CAN SOMEONE TELL ME WHAT A PBM REALLY DOES?
By Rachel Bluth
It was back-to-school day at the Senate Finance Committee hearing April 9. In the third of a series of hearings on rising drug prices, the senators seemed focused on getting an answer to one central question: What the heck is a pharmacy benefit manager?
Pharmacy benefit managers, or PBMs, are the go-between companies that negotiate with drugmakers on which medicines will make insurance plans’ lists of covered drugs and how much insurers’ plans will pay for them.
This amount often involves rebates paid by the drugmaker to the PBM, and those savings are generally not passed on to the customer at the pharmacy counter. But when a consumer uses his or her health coverage to fill a prescription, PBMs are involved in paying the claim and setting the amount the consumers owes.
PBMs and drug manufacturers are prominent players in the drug-pricing pipeline and each group has been trying to blame the other for soaring prices. PBMs increasingly seem to be in the hot seat — specifically targeted in a public relations campaign by the Pharmaceutical Research and Manufacturers of America, the powerful and influential trade association of the drug industry.
The hearing attracted so many people that some spectators were turned away. Well more than a dozen reporters were on hand to cover the proceedings.
Representatives from Cigna, CVS Caremark, UnitedHealthcare’s OptumRx, Humana and Prime Therapeutics, all PBMs, testified on the ins and outs of their little-understood industry, disputing the idea that they are simply “middlemen” taking their cut, but rather pharmacy experts looking for the most effective and cheapest drugs for their clients.
Though they’ve been around for decades, the new attention on PBMs had senators playing catch-up, trying to sort out and demystify exactly what they are and what they do.
“Despite this vast influence over what often amounts to life and death, many consumers have very little insight into the workings of PBMs,” U.S. Sen. Chuck Grassley (R-Iowa), chairman of the Finance Committee, said in his opening statement.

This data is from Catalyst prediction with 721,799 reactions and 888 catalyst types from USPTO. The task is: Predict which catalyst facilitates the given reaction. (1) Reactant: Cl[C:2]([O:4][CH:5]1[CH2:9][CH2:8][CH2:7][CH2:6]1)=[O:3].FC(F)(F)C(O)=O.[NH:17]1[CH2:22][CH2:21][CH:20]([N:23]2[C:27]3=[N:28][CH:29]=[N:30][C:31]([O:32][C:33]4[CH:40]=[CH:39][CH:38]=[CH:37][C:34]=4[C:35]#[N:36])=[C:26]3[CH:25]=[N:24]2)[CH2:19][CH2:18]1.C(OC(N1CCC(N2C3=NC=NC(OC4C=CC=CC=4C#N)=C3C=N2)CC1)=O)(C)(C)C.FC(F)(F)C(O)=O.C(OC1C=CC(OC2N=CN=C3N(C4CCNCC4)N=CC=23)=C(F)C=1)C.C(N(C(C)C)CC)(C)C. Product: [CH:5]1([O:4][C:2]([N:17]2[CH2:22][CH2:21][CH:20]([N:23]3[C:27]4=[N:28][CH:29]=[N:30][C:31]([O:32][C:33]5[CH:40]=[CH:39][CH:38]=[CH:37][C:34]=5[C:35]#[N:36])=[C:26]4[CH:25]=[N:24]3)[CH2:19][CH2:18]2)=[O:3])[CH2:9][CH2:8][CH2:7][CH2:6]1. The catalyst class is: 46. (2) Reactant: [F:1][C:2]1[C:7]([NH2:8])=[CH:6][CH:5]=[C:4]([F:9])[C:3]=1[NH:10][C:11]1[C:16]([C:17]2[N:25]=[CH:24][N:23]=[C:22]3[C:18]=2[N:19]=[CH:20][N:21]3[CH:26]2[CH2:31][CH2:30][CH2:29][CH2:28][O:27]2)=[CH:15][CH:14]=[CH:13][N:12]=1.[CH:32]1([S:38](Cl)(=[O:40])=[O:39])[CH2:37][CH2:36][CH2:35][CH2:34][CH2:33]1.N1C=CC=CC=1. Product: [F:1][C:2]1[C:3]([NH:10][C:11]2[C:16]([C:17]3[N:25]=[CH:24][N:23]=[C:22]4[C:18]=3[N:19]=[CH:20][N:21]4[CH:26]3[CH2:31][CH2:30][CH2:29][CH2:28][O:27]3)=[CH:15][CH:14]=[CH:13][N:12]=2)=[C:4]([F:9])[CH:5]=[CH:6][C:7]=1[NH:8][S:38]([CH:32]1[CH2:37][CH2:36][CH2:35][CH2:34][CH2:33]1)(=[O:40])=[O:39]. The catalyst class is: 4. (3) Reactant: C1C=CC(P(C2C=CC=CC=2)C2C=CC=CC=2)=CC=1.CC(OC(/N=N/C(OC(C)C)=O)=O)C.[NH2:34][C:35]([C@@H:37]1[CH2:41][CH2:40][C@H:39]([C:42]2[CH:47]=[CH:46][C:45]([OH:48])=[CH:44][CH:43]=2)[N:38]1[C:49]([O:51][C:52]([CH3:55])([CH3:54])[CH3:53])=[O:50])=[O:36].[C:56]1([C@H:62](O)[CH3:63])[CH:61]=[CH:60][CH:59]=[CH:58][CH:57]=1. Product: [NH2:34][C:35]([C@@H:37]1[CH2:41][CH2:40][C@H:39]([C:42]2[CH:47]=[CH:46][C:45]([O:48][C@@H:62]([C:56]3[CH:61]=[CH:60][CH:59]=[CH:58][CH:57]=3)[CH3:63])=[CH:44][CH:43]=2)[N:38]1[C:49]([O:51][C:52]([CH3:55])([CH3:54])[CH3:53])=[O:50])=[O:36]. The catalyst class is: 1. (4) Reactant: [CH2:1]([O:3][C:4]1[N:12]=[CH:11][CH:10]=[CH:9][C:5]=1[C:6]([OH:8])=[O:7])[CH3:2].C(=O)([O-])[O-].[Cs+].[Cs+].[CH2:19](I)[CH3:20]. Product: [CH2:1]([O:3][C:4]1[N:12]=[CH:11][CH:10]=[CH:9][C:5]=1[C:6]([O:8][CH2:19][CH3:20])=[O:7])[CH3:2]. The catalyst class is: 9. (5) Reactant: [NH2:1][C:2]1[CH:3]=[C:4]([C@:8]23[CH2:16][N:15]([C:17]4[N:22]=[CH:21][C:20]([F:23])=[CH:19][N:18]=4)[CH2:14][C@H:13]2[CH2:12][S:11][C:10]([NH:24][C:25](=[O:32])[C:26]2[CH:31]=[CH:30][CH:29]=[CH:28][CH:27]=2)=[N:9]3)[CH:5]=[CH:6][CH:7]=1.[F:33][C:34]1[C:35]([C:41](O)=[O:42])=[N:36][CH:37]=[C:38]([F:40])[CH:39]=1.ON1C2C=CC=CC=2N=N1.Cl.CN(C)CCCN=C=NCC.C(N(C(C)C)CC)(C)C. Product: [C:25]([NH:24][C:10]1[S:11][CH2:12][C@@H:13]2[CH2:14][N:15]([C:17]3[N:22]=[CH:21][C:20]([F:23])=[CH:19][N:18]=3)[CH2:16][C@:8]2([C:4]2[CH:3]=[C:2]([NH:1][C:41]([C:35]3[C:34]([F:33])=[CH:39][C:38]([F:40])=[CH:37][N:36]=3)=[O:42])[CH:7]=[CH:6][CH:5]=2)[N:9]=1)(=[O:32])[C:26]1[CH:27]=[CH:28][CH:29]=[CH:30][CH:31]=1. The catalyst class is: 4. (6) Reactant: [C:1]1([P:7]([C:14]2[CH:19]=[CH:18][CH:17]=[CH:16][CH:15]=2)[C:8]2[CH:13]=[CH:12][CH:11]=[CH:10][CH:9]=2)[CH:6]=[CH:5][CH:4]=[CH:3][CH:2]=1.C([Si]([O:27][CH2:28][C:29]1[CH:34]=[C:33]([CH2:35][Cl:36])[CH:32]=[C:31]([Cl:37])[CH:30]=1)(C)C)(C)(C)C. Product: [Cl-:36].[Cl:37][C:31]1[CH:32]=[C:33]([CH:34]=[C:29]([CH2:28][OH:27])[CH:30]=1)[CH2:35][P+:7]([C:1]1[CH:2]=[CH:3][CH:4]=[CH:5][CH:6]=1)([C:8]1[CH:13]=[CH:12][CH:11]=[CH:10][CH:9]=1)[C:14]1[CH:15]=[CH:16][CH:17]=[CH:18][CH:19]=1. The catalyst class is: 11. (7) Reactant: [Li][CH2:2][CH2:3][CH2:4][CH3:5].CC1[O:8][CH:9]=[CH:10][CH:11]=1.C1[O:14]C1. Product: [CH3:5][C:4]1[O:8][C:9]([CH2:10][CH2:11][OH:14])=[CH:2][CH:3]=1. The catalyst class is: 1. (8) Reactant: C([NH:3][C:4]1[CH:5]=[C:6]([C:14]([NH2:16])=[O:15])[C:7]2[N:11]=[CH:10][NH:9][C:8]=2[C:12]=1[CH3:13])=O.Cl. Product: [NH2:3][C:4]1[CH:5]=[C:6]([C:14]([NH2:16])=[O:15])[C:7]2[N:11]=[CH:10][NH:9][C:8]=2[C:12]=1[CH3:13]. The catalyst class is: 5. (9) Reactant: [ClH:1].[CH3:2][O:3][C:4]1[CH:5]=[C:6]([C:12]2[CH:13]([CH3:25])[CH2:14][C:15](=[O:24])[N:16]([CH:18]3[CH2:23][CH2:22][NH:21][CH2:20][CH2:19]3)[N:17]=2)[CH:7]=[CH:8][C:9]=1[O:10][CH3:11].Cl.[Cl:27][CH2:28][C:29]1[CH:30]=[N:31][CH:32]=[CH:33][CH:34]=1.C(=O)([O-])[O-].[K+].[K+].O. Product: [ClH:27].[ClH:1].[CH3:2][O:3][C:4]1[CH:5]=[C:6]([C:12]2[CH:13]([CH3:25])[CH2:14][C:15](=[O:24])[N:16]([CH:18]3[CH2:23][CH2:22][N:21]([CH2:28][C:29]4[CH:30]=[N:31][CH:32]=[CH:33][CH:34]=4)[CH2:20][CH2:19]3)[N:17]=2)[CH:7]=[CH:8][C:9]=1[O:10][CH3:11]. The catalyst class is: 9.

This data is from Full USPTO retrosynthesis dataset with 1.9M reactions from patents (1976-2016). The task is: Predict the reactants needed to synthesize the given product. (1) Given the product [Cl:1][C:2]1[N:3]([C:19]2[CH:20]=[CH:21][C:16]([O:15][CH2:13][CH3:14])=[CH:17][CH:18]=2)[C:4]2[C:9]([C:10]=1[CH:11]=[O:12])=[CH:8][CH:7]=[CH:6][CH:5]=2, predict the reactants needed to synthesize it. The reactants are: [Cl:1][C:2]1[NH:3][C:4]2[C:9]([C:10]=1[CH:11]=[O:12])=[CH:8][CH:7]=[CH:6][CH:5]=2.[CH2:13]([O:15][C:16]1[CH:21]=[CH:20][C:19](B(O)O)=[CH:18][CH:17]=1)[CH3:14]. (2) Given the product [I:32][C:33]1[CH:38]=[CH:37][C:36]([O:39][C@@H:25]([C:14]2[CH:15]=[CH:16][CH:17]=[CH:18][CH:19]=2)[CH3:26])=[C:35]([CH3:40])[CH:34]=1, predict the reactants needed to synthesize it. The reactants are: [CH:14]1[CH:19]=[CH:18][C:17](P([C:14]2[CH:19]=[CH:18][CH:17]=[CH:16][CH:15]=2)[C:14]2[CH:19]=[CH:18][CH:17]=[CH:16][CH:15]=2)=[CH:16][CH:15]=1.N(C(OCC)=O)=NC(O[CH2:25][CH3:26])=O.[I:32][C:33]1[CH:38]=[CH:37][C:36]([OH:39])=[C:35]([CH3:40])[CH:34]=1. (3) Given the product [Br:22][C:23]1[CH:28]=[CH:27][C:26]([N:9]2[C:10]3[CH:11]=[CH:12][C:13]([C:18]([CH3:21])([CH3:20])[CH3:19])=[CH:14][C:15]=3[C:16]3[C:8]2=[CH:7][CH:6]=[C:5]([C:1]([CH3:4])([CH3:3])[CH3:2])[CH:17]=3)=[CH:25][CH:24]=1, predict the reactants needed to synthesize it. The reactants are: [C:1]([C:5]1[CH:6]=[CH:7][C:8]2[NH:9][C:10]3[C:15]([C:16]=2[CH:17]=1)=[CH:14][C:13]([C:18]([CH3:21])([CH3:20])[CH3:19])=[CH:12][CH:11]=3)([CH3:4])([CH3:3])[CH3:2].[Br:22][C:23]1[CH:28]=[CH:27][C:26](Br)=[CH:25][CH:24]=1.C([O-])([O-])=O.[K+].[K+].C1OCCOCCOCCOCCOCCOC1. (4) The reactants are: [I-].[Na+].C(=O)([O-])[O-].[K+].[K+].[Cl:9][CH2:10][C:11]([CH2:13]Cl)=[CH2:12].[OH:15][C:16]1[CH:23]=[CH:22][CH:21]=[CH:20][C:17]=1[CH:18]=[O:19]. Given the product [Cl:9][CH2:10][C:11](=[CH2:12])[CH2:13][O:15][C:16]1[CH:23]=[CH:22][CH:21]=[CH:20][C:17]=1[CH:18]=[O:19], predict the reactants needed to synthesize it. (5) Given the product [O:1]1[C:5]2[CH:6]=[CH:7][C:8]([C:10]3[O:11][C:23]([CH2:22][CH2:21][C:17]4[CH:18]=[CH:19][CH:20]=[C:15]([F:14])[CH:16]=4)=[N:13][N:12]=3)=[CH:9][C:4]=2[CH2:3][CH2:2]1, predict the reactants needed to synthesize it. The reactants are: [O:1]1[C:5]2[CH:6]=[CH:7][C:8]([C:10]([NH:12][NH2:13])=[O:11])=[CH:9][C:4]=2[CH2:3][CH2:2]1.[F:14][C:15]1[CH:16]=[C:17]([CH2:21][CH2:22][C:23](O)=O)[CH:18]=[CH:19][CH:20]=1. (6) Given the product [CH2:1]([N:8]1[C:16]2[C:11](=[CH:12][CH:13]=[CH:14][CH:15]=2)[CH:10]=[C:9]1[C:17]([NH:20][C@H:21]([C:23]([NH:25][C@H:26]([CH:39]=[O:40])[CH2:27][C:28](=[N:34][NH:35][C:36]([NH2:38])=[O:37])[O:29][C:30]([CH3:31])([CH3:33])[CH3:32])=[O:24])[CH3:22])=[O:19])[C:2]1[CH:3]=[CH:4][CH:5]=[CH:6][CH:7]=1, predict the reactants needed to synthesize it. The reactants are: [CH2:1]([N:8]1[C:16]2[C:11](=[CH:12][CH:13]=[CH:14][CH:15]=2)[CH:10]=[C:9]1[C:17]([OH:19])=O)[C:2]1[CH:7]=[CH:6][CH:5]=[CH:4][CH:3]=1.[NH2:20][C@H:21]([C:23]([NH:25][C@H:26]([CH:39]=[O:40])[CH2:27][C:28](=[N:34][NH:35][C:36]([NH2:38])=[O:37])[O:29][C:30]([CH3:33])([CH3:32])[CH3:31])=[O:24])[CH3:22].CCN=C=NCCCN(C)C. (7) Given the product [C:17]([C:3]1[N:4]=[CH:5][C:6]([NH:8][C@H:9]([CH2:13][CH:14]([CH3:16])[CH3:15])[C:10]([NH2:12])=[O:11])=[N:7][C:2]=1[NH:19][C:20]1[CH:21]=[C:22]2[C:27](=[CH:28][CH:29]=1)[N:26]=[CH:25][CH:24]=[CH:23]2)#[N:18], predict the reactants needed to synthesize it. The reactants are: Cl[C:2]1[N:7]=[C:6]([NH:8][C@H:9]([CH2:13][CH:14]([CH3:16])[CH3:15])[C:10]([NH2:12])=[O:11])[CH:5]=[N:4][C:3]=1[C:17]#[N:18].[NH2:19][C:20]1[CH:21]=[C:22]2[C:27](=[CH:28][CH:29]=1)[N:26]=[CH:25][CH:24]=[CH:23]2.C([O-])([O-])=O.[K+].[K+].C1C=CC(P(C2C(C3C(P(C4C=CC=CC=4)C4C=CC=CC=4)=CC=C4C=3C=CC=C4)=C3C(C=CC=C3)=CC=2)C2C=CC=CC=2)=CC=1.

U.S. Sen. Ron Wyden (D-Ore.), the panel’s ranking member, called PBM negotiations “the most gnarled, confounding riddles,” before giving the packed committee room a lesson in “PBM 101.”
“What PBMs do to earn all those profits is a mystery,” Senator Wyden said.
U.S. Sen. John Cornyn (R-Texas) used his time to ask a series of five yes-or-no questions to the all-male panel.
“I’m trying to understand the basic features of the contracts between manufacturers and PBMs,” he said. “I need to establish basic facts about how it works.”
Senators pressed the witnesses for answers about their relationships to manufacturers. Did PBMs ever persuade drug companies to set a higher list price so the PBM could have more flexibility to negotiate a rebate? They all answered no.
Some lines of questioning were less fruitful than others.
“Are there any other egregious anti-consumer practices in your industry you’d like to highlight?” U.S. Sen. Debbie Stabenow (D-Mich.) asked.
The complete silence suggested there were not.
U.S. Sen. Sherrod Brown (D-Ohio) brought up the Trump administration’s proposal to eliminate drug rebates as a means of negotiation. He also used his question as an opportunity to call attention to Health and Human Services Secretary Alex Azar’s past job as an Eli Lilly executive and to hint at how drug companies also were part of the problem.
“So to recap, PBMs do not set drug prices,” Senator Brown said. “The administration rule will not change that fact.” Then he got to the point that numerous surveys have shown is a primary health care concern among Americans: high drug prices.
“Most importantly, absolutely nothing in the proposed rule would require [U.S. Department of Health and Human Services Secretary Alex] Secretary Azar’s former employer or any other pharma company to lower their price for insulin or any other drug.
“We should be focused on solutions that would lead to lower drug prices, like my legislation to allow Medicare to negotiate on behalf of all Part D drugs and to prohibit price gouging,” Senator Brown concluded.
The witnesses said the key to lowering drug prices was not increased public transparency around the process or having the government negotiate drug prices. Instead, they advocated more competition in the drug market, something that would affect their favorite foe — drug manufacturers — the most.
Senator Grassley wasn’t convinced. “It sure looks to me like you all are taking deliberate actions to pad your bottom line at the expense of patients.” VTN